Q How can I give my bor­der more struc­ture?

Garden Answers (UK) - - Problems Solved -

THIS BUSY BOR­DER looked fab­u­lous about two sea­sons ago. But now it looks an un­holy mess (top right). Part of the prob­lem is that it con­tains too many lax plants – my pen­ste­mons, grasses and gaura all love flop­ping on each other and mak­ing an un­tidy tan­gle. Another prob­lem is the fact I have too many plants in there – prob­a­bly about 25% of them need to go and live else­where. The soil might look bare in spring but by June the lupins and other peren­ni­als ar­rive and are an­tic­i­pat­ing a leisurely sum­mer of un­bri­dled flop­ping. “This bor­der needs a com­bi­na­tion of plant re­moval and re­place­ment,” says our gar­den­ing ex­pert Ian Hodg­son. “First Liz needs to thin out the plant­ing by trim­ming back un­wanted growth, re­mov­ing ex­cess plants and di­vid­ing the big­ger spec­i­mens to plant else­where in the gar­den. “Stak­ing in early spring would give the re­main­ing peren­ni­als bet­ter sup­port. Also, it might be an idea to swap the lax plants for species that are more up­right and self­sup­port­ing. I’d re­move the ane­man­thele in favour of more up­right grasses such as var­ie­gated Mis­cant­hus sinensis ‘Dix­ieland’ or steely blue Pan­icum vir­ga­tum ‘Heavy Me­tal’. Also, con­sider white-flow­ered plants with a stronger up­right habit such as Physoste­gia vir­gini­ana ‘Sum­mer Snow’ and Veronica longi­fo­lia ‘Char­lotte’ or ‘White Wands’.”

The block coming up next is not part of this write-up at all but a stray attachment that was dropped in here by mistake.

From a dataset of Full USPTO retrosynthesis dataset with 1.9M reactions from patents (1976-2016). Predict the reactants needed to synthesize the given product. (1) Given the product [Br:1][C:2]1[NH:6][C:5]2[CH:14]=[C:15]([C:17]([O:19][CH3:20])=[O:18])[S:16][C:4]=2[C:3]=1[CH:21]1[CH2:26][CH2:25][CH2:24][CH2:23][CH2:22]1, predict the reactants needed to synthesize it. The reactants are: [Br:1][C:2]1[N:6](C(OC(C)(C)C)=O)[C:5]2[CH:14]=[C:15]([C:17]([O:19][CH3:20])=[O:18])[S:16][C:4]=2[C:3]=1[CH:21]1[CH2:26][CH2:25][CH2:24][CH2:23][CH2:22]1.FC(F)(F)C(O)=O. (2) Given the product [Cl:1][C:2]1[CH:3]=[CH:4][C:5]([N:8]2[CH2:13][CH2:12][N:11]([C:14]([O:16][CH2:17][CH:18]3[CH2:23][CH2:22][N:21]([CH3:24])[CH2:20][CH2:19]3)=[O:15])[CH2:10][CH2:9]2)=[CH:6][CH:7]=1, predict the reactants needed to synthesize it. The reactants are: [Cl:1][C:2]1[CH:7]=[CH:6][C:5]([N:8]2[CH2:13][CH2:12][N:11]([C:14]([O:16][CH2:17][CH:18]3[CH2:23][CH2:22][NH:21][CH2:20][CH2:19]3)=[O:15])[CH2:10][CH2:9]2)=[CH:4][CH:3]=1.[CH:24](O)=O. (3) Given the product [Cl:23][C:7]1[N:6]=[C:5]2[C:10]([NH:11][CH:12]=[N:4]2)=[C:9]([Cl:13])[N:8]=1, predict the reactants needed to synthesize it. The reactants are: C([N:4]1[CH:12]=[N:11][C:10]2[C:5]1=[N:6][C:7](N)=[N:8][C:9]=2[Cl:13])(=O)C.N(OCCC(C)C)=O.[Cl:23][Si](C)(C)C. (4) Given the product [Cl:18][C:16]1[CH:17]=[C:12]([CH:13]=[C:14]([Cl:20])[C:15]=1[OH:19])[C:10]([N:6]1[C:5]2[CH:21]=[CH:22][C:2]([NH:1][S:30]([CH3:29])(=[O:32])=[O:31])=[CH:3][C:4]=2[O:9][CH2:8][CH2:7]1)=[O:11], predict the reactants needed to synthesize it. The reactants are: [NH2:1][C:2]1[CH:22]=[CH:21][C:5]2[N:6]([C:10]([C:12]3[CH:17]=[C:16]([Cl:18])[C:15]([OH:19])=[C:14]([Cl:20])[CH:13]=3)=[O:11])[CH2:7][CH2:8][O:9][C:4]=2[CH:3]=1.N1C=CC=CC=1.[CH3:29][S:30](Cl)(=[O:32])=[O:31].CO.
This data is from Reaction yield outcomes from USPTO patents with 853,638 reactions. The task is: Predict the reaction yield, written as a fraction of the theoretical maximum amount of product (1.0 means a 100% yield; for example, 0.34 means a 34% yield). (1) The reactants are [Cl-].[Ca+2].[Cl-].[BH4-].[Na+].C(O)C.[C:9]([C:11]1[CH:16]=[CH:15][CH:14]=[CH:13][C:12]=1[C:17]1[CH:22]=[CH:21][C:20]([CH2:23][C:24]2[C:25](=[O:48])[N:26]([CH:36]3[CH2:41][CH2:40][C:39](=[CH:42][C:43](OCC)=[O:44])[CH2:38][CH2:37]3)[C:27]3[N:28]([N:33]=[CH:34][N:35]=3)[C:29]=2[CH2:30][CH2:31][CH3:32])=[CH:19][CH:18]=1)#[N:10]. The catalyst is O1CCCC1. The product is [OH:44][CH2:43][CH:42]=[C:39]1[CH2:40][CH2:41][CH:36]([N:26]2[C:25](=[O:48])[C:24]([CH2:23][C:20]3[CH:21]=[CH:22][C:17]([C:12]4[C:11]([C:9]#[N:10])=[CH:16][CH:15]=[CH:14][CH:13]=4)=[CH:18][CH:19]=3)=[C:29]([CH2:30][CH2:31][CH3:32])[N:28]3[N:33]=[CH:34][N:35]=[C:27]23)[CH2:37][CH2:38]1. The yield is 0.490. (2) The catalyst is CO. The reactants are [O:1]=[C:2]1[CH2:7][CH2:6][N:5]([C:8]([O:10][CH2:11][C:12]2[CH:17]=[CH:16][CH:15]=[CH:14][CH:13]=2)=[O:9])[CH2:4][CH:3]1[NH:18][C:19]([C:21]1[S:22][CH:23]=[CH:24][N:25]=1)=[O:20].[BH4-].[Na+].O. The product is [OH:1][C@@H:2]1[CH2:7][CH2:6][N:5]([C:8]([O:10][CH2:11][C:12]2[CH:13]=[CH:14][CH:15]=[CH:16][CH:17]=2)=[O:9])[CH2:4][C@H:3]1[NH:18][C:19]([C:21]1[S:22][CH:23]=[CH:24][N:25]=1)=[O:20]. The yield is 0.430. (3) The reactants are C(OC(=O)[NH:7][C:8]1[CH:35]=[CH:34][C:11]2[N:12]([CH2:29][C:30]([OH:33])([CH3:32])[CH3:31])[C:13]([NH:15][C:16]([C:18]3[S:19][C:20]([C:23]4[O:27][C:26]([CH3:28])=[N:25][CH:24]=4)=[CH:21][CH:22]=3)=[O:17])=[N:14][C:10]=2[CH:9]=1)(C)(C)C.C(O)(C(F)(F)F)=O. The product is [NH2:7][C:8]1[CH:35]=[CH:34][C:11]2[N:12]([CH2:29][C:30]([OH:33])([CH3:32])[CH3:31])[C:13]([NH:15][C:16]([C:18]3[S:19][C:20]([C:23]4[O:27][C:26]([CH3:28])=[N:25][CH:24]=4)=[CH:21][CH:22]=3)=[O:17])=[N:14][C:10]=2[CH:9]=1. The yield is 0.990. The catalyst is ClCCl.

Need help with a bor­der that’s lost its lus­tre? Write to us at the ad­dress on p103

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